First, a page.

Process

Aspen Mixedwood Biodiversity Project

Measuring the effects of disturbance on biodiversity in harvested mixedwood ecosystems
Organization:
Government of Alberta
Partners:
Alberta Pacific Forest Industries Inc.
Mercer International Inc.
Mistik Management
Weyerhaeuser
Canadian Forest Service
Years:
1991–1995
Location:
Central Alberta
Ecosystem Based Management:
Process: Knowledge Acquisition
Extended natural pattern research
Strategy: Management Focus
Blend of activities and outcomes
Process: Monitoring
Several ecosystem components monitored individually
A recently harvested aspen stand
Photo credit: West Fraser

Overview

Knowledge underpins EBM. Measuring interactions among many parts of the ecosystem is essential to figure out how species will respond to disturbances. This is essential for planning. In the early 1990’s, John Stelfox assembled a team of Alberta’s leading biologists and, for four years, sampled mixedwood forests with a history of harvest or fire. What they found was that disturbance type, stand age and stand diversity matters for forest biodiversity.

A burned stand with cut stumps in the foreground

Photo credit: West Fraser

Background

In the 1980’s and 90’s, Alberta was moving away from conventional forestry practices that focussed on timber volumes as the primary value. Sustainable and ecosystem based management practices were emerging. However, foresters and biologists knew little about how forest ecosystems in Alberta responded to disturbances. Nor did they know how forest age affected stand structure and quality as habitat for forest plants and animals.

They went to school in Alberta’s mixedwood forests—stands with a mix of coniferous and deciduous trees. To understand how forest structure and age affected biodiversity, they measured birds, mammals, grasses, shrubs, mosses and, of course, trees in mixedwood forests in east-central Alberta. A team of foresters, biologists and soil ecologists spent four years working in stands with different disturbance histories; logged, burned and untouched.

There is a huge scientific challenge to understand links among environmental, social, and economic factors in ecosystem management.
A female moose in a harvest block

Photo credit: West Fraser

Innovation

This project was focused on passive-adaptive management. Adaptive management is where real-life land management is used as a scientific experiment; learning by doing. Passive-adaptive management is a version of this where they found management patterns that fit an scientific design but were created accidentally in a landscape; a natural experiment. When the forests measured in this project were disturbed, nobody thought that they would be part of this experiment.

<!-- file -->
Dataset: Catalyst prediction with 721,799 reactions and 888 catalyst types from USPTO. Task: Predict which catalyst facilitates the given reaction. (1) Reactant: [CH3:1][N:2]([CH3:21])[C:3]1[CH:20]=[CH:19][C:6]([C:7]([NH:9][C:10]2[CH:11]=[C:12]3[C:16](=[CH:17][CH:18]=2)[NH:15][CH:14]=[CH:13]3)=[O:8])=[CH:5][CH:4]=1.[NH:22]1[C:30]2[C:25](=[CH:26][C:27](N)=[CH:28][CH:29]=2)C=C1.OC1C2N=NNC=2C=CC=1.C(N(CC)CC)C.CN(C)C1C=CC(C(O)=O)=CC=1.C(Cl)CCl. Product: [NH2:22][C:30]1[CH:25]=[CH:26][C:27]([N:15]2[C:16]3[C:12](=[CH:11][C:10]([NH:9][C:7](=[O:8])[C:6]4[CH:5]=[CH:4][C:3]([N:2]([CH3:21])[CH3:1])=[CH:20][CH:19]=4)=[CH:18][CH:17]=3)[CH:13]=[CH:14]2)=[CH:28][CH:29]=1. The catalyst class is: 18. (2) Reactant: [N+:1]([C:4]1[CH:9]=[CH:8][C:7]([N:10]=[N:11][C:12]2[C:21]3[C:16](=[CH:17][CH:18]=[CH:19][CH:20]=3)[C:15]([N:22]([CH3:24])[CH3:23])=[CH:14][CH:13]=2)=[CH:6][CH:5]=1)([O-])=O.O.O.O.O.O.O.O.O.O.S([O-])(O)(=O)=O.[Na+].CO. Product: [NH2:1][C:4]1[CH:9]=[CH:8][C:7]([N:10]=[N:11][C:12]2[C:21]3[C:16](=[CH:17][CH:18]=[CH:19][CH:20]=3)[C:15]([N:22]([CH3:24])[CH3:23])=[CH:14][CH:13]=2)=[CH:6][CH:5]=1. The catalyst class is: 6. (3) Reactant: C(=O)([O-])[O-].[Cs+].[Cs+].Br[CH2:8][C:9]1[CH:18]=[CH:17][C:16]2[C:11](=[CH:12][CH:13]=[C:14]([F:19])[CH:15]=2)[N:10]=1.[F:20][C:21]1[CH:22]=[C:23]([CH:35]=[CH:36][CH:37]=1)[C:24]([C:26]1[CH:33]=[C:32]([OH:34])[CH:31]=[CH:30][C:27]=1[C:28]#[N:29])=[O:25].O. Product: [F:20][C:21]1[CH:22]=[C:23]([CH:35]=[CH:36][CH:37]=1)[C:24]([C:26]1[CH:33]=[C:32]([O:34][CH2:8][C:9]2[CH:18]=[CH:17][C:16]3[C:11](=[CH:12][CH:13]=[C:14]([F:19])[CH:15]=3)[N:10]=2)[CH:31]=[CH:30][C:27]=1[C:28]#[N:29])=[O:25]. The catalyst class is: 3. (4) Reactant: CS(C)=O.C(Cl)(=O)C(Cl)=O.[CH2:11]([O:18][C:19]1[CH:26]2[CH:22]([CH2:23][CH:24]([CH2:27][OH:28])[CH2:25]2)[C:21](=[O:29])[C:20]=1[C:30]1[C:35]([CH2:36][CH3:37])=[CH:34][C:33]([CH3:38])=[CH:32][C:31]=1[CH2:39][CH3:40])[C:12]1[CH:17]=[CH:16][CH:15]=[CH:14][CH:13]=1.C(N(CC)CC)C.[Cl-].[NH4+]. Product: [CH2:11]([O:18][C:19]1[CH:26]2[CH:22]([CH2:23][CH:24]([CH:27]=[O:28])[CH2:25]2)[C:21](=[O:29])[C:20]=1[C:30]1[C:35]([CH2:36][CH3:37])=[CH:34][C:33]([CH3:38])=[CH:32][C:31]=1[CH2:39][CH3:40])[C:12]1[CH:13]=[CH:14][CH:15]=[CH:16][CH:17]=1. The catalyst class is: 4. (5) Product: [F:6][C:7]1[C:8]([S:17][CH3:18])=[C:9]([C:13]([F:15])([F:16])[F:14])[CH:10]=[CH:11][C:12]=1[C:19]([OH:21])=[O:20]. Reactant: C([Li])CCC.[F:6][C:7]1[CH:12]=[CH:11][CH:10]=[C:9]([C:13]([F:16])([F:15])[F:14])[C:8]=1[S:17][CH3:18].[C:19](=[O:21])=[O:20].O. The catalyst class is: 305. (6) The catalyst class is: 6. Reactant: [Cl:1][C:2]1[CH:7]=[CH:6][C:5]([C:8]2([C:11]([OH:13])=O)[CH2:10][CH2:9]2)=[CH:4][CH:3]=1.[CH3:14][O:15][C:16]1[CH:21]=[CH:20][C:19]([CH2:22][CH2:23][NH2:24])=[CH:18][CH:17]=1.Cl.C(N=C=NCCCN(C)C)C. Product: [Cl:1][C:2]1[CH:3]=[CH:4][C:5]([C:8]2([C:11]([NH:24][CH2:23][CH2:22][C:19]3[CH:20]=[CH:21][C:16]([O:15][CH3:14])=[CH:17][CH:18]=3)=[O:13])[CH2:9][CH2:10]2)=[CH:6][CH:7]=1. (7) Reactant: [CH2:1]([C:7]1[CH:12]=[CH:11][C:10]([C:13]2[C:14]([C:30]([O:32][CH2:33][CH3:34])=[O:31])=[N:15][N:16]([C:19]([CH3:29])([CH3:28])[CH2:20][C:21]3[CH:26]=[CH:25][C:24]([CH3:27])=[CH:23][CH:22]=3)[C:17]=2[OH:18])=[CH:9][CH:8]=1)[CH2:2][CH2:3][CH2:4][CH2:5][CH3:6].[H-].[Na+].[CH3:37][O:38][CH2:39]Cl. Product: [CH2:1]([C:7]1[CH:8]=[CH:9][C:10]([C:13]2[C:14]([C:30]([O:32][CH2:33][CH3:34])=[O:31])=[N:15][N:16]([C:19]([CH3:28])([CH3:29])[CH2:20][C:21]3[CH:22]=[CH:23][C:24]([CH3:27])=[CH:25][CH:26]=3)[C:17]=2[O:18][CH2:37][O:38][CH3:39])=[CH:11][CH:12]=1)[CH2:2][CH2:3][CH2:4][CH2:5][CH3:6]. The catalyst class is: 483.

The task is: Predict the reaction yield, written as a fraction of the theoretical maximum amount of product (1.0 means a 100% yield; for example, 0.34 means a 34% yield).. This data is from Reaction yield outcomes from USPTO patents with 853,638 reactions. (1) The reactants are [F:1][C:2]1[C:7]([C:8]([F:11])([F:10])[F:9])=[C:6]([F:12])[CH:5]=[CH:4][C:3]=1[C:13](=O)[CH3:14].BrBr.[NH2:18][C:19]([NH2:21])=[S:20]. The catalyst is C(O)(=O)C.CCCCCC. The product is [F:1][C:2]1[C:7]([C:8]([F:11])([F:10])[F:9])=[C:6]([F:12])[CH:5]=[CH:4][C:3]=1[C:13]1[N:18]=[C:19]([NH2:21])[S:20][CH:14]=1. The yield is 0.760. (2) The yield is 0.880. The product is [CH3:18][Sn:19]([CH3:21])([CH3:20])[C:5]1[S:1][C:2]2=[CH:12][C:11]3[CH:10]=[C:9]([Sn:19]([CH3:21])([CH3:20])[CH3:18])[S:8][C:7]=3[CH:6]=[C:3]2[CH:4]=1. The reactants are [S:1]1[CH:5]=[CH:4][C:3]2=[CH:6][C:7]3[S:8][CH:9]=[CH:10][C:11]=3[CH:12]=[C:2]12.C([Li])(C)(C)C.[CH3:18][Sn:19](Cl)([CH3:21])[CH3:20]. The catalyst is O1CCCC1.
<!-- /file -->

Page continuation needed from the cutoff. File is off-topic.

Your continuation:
Aspen Mixedwood Biodiversity Project
EBM Wheel

Where in the wheel?

EBM requires that coarse and fine filter management be carefully blended. Coarse filter management means looking after the big picture, and letting the little things take care of themselves. Large scale processes, like stand-replacing fires or harvest benefit coarse scale patterns; potentially creating habitat for many species. Fine filter management is the opposite— it focuses on protecting important or vulnerable species and assuming that the greater ecosystem will benefit. This is the umbrella species concept. In this ecosystem, it may take 30 years for a harvest to begin to function like a burn. This means for 30 years after the disturbance fine-filter management should be used, after which coarse-filter approaches should work. Leaving behind patches of old forest, woody debris and standing snags after harvesting may help speed up the process of harvested areas acting like burned forests.

Ecosystem Based Management:
Process: Knowledge Acquisition
Extended natural pattern research
Strategy: Management Focus
Blend of activities and outcomes
Process: Monitoring
Several ecosystem components monitored individually
...Loading EBM Wheel...